Why did Vladimir Putin bring about the ‘dissolution’ of USSR before declaring war on Ukraine?
In an address to the nation on February 21, Russian President Vladimir Putin announced his decision to recognize Ukraine’s two separate republics – Donetsk and Luhansk – as independent states, marking Russia’s last military position in the region. became a prelude to the campaign. In the speech, Mr Putin blamed Soviet leaders, particularly Lenin, the leader of the Bolshevik Revolution of 1917, for the disintegration of “historic Russia”. Lenin’s idea of building a country “on the principles of autonomy” (“the right to self-determination, up to secession”), he said, eventually led to the collapse of the Union of Soviet Socialist Republics (USSR). “Lenin’s principles of state development were not merely a mistake; they were worse than a mistake, as the saying goes. This became abundantly clear after the dissolution of the Soviet Union in 1991,” Mr. Putin said. From the speech it appears that Mr. Putin’s main complaint is the collapse of the Soviet Union – not as a communist superpower but as a geopolitical entity.
What was the context of the collapse of the USSR?
The expose of Soviet power began in the late 1980s with protests in the Eastern Bloc as well as Soviet republics and the Soviet Union’s humiliating exit from Afghanistan. The Soviet Union sent troops to Afghanistan to support the communist regime in 1979, and after 10 years of fighting the Mujahideen, which were backed by the US, Pakistan and Saudi Arabia, the Soviet Union retreated in February 1989. Within months, the Soviet-backed communist regime in Eastern Europe began to collapse, practically ending the Cold War. It began in Poland, which hosted the headquarters of the Soviet-led Warsaw Pact Security Coalition. The protests spread to Hungary, East Germany, Bulgaria, Czechoslovakia and Romania. In June 1989, the anti-communist solidarity movement led by Lech Wasa won a landslide victory in partially free elections in Poland, leading to the peaceful collapse of the communist regime. This triggered a chain reaction in the Eastern Bloc. In November 1989, the Berlin Wall that separated capitalist West Berlin and communist East fell, leading to German reunification a year later.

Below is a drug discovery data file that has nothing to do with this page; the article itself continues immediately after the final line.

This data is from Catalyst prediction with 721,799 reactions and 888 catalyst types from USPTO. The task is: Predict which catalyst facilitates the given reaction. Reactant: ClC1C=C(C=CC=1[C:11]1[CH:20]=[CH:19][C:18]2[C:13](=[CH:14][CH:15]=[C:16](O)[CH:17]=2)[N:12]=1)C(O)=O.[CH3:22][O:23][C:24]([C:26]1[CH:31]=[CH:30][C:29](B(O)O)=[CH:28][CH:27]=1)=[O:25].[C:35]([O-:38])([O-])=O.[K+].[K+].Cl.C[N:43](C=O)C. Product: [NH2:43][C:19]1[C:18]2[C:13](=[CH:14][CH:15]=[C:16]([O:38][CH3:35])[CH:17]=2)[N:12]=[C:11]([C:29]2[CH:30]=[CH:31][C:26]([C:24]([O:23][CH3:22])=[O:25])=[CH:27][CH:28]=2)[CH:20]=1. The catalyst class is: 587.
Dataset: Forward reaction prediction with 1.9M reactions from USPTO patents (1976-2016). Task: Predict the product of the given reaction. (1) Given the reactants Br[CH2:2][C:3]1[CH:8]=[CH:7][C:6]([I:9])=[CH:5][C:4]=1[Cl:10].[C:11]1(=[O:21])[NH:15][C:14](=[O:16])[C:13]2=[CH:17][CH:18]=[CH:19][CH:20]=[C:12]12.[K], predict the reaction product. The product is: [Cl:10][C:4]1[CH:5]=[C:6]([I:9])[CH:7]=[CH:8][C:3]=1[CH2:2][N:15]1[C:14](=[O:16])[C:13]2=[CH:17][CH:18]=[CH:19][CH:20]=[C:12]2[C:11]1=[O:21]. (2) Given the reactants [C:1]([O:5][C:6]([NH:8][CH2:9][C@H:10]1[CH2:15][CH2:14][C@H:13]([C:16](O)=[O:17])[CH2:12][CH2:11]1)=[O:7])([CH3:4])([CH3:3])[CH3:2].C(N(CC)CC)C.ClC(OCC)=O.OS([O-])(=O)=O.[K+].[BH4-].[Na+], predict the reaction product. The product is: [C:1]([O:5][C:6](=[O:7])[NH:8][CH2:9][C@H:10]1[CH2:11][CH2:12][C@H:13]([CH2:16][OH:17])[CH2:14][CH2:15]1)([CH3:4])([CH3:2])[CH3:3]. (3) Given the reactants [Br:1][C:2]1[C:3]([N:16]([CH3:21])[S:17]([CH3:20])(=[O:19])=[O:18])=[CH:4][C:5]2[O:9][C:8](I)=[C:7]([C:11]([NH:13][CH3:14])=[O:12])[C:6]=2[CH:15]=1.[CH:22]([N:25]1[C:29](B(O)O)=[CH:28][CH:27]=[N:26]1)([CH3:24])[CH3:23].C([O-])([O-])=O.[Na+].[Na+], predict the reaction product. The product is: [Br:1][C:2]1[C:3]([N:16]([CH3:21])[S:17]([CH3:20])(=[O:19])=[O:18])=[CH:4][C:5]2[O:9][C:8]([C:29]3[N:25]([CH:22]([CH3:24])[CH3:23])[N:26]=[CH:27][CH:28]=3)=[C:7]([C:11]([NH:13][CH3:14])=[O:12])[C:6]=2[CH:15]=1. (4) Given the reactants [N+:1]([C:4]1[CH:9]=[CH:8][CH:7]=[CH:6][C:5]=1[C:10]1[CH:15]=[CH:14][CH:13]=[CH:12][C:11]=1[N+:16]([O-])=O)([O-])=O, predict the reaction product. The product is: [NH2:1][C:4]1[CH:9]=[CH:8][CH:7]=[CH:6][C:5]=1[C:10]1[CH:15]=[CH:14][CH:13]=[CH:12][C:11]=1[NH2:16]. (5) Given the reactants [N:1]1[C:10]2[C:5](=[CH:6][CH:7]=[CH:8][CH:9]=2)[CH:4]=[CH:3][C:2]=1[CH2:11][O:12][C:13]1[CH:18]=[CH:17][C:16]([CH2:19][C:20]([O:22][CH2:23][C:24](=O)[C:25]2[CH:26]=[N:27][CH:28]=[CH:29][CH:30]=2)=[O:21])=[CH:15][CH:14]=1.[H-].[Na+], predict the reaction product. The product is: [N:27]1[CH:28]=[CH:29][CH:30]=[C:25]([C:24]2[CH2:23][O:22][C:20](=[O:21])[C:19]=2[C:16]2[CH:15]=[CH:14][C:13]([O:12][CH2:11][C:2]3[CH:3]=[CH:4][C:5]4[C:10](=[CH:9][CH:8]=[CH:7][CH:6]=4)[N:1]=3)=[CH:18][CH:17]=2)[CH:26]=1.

Domestically, the Soviet Union was passing through a difficult economic period. Mikhail Gorbachev, the last leader of the Soviet Union, said that an “era of stability” gripped the country in the mid-1960s. By the time Gorbachev became Soviet leader in 1985, the Soviet Union was already in serious trouble. Foreign trade was falling. Lower oil prices led to a drop in state revenues and an explosion in debt. Gorbachev introduced economic reforms, such as decentralization (perestroika) and opening up the economy to foreign trade. The reforms strengthened the nationalists in the Soviet republics (administrative units), but failed to revive the economy.
How did the Soviet disintegration happen?